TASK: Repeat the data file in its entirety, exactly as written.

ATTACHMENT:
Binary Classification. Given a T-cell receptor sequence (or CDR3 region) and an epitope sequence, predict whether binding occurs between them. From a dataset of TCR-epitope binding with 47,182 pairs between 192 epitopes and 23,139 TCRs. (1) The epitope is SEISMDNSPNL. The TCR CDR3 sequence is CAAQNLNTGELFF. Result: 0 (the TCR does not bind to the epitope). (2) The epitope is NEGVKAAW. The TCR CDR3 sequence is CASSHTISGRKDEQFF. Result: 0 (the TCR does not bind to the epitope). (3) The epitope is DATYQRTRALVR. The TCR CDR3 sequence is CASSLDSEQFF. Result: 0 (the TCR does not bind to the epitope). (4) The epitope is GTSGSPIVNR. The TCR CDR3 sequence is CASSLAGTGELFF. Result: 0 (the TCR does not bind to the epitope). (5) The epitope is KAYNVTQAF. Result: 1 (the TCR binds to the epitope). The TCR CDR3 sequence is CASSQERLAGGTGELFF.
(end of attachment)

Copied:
Binary Classification. Given a T-cell receptor sequence (or CDR3 region) and an epitope sequence, predict whether binding occurs between them. From a dataset of TCR-epitope binding with 47,182 pairs between 192 epitopes and 23,139 TCRs. (1) The epitope is SEISMDNSPNL. The TCR CDR3 sequence is CAAQNLNTGELFF. Result: 0 (the TCR does not bind to the epitope). (2) The epitope is NEGVKAAW. The TCR CDR3 sequence is CASSHTISGRKDEQFF. Result: 0 (the TCR does not bind to the epitope). (3) The epitope is DATYQRTRALVR. The TCR CDR3 sequence is CASSLDSEQFF. Result: 0 (the TCR does not bind to the epitope). (4) The epitope is GTSGSPIVNR. The TCR CDR3 sequence is CASSLAGTGELFF. Result: 0 (the TCR does not bind to the epitope). (5) The epitope is KAYNVTQAF. Result: 1 (the TCR binds to the epitope). The TCR CDR3 sequence is CASSQERLAGGTGELFF.